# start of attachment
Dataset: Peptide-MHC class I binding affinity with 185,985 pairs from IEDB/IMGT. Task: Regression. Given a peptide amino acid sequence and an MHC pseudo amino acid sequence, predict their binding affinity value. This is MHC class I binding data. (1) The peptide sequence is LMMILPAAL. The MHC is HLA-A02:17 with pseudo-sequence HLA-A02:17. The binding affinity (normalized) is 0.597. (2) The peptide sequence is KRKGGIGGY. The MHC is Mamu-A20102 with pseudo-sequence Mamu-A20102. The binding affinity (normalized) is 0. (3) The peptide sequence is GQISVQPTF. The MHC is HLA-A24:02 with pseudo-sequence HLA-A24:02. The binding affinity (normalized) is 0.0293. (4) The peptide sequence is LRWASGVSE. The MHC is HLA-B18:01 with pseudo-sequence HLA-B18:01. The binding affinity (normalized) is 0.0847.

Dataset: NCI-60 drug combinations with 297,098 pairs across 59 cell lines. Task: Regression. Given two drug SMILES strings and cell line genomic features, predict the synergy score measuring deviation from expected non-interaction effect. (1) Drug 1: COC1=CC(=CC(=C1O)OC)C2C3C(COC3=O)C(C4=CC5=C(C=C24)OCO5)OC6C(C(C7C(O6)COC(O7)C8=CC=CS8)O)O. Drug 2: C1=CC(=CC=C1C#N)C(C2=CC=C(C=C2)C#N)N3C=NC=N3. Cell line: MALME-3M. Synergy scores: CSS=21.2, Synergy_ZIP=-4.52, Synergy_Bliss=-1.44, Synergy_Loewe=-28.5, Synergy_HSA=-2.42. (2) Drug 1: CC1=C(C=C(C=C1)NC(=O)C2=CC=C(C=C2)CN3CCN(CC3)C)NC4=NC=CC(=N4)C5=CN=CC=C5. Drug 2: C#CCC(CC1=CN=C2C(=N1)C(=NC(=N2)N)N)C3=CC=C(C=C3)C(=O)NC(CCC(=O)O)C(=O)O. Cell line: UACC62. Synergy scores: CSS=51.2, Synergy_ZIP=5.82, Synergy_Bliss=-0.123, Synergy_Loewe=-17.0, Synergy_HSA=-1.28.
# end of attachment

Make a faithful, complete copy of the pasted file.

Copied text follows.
Dataset: Peptide-MHC class I binding affinity with 185,985 pairs from IEDB/IMGT. Task: Regression. Given a peptide amino acid sequence and an MHC pseudo amino acid sequence, predict their binding affinity value. This is MHC class I binding data. (1) The peptide sequence is LMMILPAAL. The MHC is HLA-A02:17 with pseudo-sequence HLA-A02:17. The binding affinity (normalized) is 0.597. (2) The peptide sequence is KRKGGIGGY. The MHC is Mamu-A20102 with pseudo-sequence Mamu-A20102. The binding affinity (normalized) is 0. (3) The peptide sequence is GQISVQPTF. The MHC is HLA-A24:02 with pseudo-sequence HLA-A24:02. The binding affinity (normalized) is 0.0293. (4) The peptide sequence is LRWASGVSE. The MHC is HLA-B18:01 with pseudo-sequence HLA-B18:01. The binding affinity (normalized) is 0.0847.

Dataset: NCI-60 drug combinations with 297,098 pairs across 59 cell lines. Task: Regression. Given two drug SMILES strings and cell line genomic features, predict the synergy score measuring deviation from expected non-interaction effect. (1) Drug 1: COC1=CC(=CC(=C1O)OC)C2C3C(COC3=O)C(C4=CC5=C(C=C24)OCO5)OC6C(C(C7C(O6)COC(O7)C8=CC=CS8)O)O. Drug 2: C1=CC(=CC=C1C#N)C(C2=CC=C(C=C2)C#N)N3C=NC=N3. Cell line: MALME-3M. Synergy scores: CSS=21.2, Synergy_ZIP=-4.52, Synergy_Bliss=-1.44, Synergy_Loewe=-28.5, Synergy_HSA=-2.42. (2) Drug 1: CC1=C(C=C(C=C1)NC(=O)C2=CC=C(C=C2)CN3CCN(CC3)C)NC4=NC=CC(=N4)C5=CN=CC=C5. Drug 2: C#CCC(CC1=CN=C2C(=N1)C(=NC(=N2)N)N)C3=CC=C(C=C3)C(=O)NC(CCC(=O)O)C(=O)O. Cell line: UACC62. Synergy scores: CSS=51.2, Synergy_ZIP=5.82, Synergy_Bliss=-0.123, Synergy_Loewe=-17.0, Synergy_HSA=-1.28.